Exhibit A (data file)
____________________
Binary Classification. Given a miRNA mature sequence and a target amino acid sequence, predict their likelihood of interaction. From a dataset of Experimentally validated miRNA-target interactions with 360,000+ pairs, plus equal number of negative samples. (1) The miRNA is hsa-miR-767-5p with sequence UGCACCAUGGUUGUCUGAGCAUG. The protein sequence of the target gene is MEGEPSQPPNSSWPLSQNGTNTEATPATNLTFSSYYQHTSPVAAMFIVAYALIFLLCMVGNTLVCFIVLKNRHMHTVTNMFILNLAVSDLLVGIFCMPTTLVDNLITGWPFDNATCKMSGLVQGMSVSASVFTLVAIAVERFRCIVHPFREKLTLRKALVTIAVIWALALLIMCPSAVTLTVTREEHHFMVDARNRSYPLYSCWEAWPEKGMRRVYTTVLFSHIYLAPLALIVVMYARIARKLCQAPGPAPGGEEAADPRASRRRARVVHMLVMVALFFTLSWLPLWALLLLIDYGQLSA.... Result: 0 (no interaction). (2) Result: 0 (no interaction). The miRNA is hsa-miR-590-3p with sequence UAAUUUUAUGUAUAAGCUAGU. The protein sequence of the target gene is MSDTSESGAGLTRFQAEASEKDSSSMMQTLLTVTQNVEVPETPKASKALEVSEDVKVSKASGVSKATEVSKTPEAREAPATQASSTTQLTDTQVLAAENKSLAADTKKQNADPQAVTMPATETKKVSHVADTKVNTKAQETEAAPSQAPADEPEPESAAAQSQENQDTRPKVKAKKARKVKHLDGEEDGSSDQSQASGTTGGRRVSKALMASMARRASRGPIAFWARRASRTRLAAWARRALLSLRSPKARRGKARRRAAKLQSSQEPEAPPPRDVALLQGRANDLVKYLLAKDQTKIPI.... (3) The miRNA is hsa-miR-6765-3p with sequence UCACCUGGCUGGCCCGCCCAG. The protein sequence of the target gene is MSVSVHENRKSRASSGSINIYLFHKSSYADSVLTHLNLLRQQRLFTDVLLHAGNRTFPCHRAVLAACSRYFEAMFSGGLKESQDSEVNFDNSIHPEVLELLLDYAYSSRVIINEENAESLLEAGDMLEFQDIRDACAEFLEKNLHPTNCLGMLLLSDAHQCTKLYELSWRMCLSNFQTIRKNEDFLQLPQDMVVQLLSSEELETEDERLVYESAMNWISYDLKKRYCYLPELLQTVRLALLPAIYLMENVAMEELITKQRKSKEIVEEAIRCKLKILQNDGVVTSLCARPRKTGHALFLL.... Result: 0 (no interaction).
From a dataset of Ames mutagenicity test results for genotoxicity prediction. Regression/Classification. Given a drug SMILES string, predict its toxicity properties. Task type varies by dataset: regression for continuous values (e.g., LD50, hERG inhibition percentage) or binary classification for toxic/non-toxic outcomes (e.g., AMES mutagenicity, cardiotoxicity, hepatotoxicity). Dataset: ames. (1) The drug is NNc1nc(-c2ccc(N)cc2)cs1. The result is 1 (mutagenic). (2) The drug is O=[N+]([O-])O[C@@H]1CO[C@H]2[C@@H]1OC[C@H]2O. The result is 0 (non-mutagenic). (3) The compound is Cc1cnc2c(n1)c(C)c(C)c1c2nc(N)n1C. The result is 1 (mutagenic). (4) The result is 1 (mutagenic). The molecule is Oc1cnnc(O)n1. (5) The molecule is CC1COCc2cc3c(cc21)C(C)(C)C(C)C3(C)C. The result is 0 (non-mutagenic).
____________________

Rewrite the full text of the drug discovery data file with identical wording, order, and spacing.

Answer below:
Binary Classification. Given a miRNA mature sequence and a target amino acid sequence, predict their likelihood of interaction. From a dataset of Experimentally validated miRNA-target interactions with 360,000+ pairs, plus equal number of negative samples. (1) The miRNA is hsa-miR-767-5p with sequence UGCACCAUGGUUGUCUGAGCAUG. The protein sequence of the target gene is MEGEPSQPPNSSWPLSQNGTNTEATPATNLTFSSYYQHTSPVAAMFIVAYALIFLLCMVGNTLVCFIVLKNRHMHTVTNMFILNLAVSDLLVGIFCMPTTLVDNLITGWPFDNATCKMSGLVQGMSVSASVFTLVAIAVERFRCIVHPFREKLTLRKALVTIAVIWALALLIMCPSAVTLTVTREEHHFMVDARNRSYPLYSCWEAWPEKGMRRVYTTVLFSHIYLAPLALIVVMYARIARKLCQAPGPAPGGEEAADPRASRRRARVVHMLVMVALFFTLSWLPLWALLLLIDYGQLSA.... Result: 0 (no interaction). (2) Result: 0 (no interaction). The miRNA is hsa-miR-590-3p with sequence UAAUUUUAUGUAUAAGCUAGU. The protein sequence of the target gene is MSDTSESGAGLTRFQAEASEKDSSSMMQTLLTVTQNVEVPETPKASKALEVSEDVKVSKASGVSKATEVSKTPEAREAPATQASSTTQLTDTQVLAAENKSLAADTKKQNADPQAVTMPATETKKVSHVADTKVNTKAQETEAAPSQAPADEPEPESAAAQSQENQDTRPKVKAKKARKVKHLDGEEDGSSDQSQASGTTGGRRVSKALMASMARRASRGPIAFWARRASRTRLAAWARRALLSLRSPKARRGKARRRAAKLQSSQEPEAPPPRDVALLQGRANDLVKYLLAKDQTKIPI.... (3) The miRNA is hsa-miR-6765-3p with sequence UCACCUGGCUGGCCCGCCCAG. The protein sequence of the target gene is MSVSVHENRKSRASSGSINIYLFHKSSYADSVLTHLNLLRQQRLFTDVLLHAGNRTFPCHRAVLAACSRYFEAMFSGGLKESQDSEVNFDNSIHPEVLELLLDYAYSSRVIINEENAESLLEAGDMLEFQDIRDACAEFLEKNLHPTNCLGMLLLSDAHQCTKLYELSWRMCLSNFQTIRKNEDFLQLPQDMVVQLLSSEELETEDERLVYESAMNWISYDLKKRYCYLPELLQTVRLALLPAIYLMENVAMEELITKQRKSKEIVEEAIRCKLKILQNDGVVTSLCARPRKTGHALFLL.... Result: 0 (no interaction).
From a dataset of Ames mutagenicity test results for genotoxicity prediction. Regression/Classification. Given a drug SMILES string, predict its toxicity properties. Task type varies by dataset: regression for continuous values (e.g., LD50, hERG inhibition percentage) or binary classification for toxic/non-toxic outcomes (e.g., AMES mutagenicity, cardiotoxicity, hepatotoxicity). Dataset: ames. (1) The drug is NNc1nc(-c2ccc(N)cc2)cs1. The result is 1 (mutagenic). (2) The drug is O=[N+]([O-])O[C@@H]1CO[C@H]2[C@@H]1OC[C@H]2O. The result is 0 (non-mutagenic). (3) The compound is Cc1cnc2c(n1)c(C)c(C)c1c2nc(N)n1C. The result is 1 (mutagenic). (4) The result is 1 (mutagenic). The molecule is Oc1cnnc(O)n1. (5) The molecule is CC1COCc2cc3c(cc21)C(C)(C)C(C)C3(C)C. The result is 0 (non-mutagenic).